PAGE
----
This week, the Coalition to Save Lifta announced that, following a petition submitted on 6 March, an Israeli court had ordered a temporary freeze on plans to build a new luxury Jewish neighbourhood on the remains of the Palestinian village of Lifta.
Their 7 March press release stated:
Following a petition submitted yesterday […] Judge Yigal Marzel issued a temporary injunction today ordering the Israel Land Administration to freeze publication of the results of a tender to lease plots for building in the village of Lifta. The petition was submitted by Attorney Sami Arshid on behalf of Jerusalem activists, including descendents of Lifta, the Bnei Lifta Association, Rabbis for Human Rights and the Jafra Association …
Lifta, once home to over 3,000 Palestinians, is one of more than 500 Palestinian villages depopulated by the Haganah and other pre-state Israeli militias during the war of 1948. It is one of only a handful of these villages within the borders of Israel that remain substantially intact, neither destroyed nor re-appropriated by Jewish Israelis (others include Kafr Bir’im and al-Bassa in the north). Its prominent location, visible from the main road between Tel Aviv and Jerusalem, has given Lifta an iconic status as the most prominent monument to the Nakba and, by extension, to al-Awda (the Return).
Of course, this current reprieve may well prove temporary, since the success of the petitioners thus far appears to have hinged on a ‘professional opinion’ focusing primarily on the failings of the design proposal itself, rather than challenging more fundamental issues of cultural heritage or the land rights of refugees. Hence a change to the developer’s proposals could yet satisfy the courts. However, this small victory still offers cause for hope, and an opportunity to raise awareness and plan the next stage of the fight to save Lifta and to protect the cultural heritage of Palestine that remains.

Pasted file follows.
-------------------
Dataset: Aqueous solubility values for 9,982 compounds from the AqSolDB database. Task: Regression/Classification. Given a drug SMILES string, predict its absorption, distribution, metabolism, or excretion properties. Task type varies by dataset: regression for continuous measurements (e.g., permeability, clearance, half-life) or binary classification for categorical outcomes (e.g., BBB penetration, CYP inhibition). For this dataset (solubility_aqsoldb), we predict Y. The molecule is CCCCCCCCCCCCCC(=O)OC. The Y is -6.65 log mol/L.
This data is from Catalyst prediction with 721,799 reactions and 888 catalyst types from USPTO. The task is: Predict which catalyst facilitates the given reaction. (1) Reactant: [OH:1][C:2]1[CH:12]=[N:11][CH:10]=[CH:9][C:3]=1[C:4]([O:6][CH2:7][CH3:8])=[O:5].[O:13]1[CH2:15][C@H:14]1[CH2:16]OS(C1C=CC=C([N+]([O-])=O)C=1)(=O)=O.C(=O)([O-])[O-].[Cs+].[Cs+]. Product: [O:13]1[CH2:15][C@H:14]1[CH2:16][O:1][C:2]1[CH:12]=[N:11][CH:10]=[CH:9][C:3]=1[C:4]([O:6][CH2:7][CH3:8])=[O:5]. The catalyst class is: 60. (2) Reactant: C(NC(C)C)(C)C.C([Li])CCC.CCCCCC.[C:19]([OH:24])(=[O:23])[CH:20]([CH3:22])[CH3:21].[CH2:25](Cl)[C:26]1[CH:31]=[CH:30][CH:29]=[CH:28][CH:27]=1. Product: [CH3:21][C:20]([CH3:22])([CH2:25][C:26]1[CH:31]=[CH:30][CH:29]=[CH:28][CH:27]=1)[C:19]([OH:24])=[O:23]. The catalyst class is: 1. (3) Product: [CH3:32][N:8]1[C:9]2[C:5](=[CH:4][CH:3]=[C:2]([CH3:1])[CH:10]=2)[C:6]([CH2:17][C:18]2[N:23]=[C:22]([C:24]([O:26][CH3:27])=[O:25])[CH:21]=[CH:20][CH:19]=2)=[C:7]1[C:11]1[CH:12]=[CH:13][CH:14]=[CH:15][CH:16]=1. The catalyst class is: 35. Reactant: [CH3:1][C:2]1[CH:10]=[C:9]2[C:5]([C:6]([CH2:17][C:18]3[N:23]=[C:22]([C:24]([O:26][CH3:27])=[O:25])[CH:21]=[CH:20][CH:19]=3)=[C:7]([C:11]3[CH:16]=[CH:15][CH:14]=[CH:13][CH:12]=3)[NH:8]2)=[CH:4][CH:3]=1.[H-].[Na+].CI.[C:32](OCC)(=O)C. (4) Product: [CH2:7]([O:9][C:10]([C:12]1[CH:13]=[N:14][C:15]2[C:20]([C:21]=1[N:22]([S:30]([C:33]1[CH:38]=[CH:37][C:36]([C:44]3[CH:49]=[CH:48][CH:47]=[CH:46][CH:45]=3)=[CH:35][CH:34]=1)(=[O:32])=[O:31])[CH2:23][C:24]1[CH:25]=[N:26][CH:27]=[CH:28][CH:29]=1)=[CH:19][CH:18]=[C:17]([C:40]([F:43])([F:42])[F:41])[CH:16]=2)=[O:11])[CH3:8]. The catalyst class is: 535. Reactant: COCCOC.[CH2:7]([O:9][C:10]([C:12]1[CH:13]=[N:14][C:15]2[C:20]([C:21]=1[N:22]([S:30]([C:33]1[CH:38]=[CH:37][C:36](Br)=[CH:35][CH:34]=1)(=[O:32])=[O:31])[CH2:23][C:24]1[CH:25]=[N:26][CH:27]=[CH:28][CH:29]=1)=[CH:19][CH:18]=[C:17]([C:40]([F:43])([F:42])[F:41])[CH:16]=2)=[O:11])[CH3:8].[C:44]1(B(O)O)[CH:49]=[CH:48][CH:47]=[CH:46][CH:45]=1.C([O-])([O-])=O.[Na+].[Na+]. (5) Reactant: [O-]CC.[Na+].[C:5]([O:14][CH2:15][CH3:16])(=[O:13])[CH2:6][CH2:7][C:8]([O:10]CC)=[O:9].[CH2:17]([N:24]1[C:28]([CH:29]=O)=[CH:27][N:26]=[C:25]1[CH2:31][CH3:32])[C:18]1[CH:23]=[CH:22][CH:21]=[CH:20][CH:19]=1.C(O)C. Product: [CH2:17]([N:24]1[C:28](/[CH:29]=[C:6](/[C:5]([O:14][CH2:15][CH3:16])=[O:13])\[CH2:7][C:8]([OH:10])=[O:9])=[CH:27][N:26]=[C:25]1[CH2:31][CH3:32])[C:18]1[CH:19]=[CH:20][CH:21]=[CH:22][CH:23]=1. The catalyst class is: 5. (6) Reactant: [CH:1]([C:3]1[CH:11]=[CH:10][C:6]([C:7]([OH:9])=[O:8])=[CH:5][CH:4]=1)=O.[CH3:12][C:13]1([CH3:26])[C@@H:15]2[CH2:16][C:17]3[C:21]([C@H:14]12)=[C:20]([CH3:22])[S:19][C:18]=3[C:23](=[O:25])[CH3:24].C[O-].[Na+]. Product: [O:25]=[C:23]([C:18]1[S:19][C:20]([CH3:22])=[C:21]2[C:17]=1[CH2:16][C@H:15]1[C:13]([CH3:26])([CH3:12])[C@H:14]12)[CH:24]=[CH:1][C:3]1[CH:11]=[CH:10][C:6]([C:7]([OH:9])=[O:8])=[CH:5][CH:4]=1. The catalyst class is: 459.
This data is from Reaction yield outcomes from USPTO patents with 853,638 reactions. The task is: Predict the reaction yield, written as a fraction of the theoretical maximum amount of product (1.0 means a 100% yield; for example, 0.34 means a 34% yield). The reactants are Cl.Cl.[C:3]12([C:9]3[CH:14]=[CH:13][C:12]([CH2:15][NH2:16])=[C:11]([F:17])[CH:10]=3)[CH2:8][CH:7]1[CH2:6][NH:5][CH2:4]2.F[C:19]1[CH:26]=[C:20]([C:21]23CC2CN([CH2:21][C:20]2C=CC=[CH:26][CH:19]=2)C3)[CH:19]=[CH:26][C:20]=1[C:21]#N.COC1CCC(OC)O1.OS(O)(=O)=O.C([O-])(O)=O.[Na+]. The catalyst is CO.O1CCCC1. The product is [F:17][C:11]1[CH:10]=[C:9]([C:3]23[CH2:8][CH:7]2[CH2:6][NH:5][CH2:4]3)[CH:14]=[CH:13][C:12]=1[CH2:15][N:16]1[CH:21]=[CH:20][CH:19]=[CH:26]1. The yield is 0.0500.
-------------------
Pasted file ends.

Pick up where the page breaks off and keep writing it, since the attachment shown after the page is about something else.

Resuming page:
On the ground, organisations such as Zochrot are engaged in actions and events to commemorate Lifta and the many other Palestinian villages, whilst internationally organisations such as Architects and Planners for Justice in Palestine maintain open petitions in support of Lifta and other sites.
Tania Kepler of the Alternative Information Center (AIC) has written an excellent article, ‘Temporary Injunction against New Building in Palestinian Village Destroyed in 1948’, placing this week’s court decision in the context of the ongoing local and international advocacy campaigns focusing on the cause of saving Lifta.
You can also download the press release from the ‘Coalition to Save Lifta’.
(Update: A new petition to save Lifta is now online here)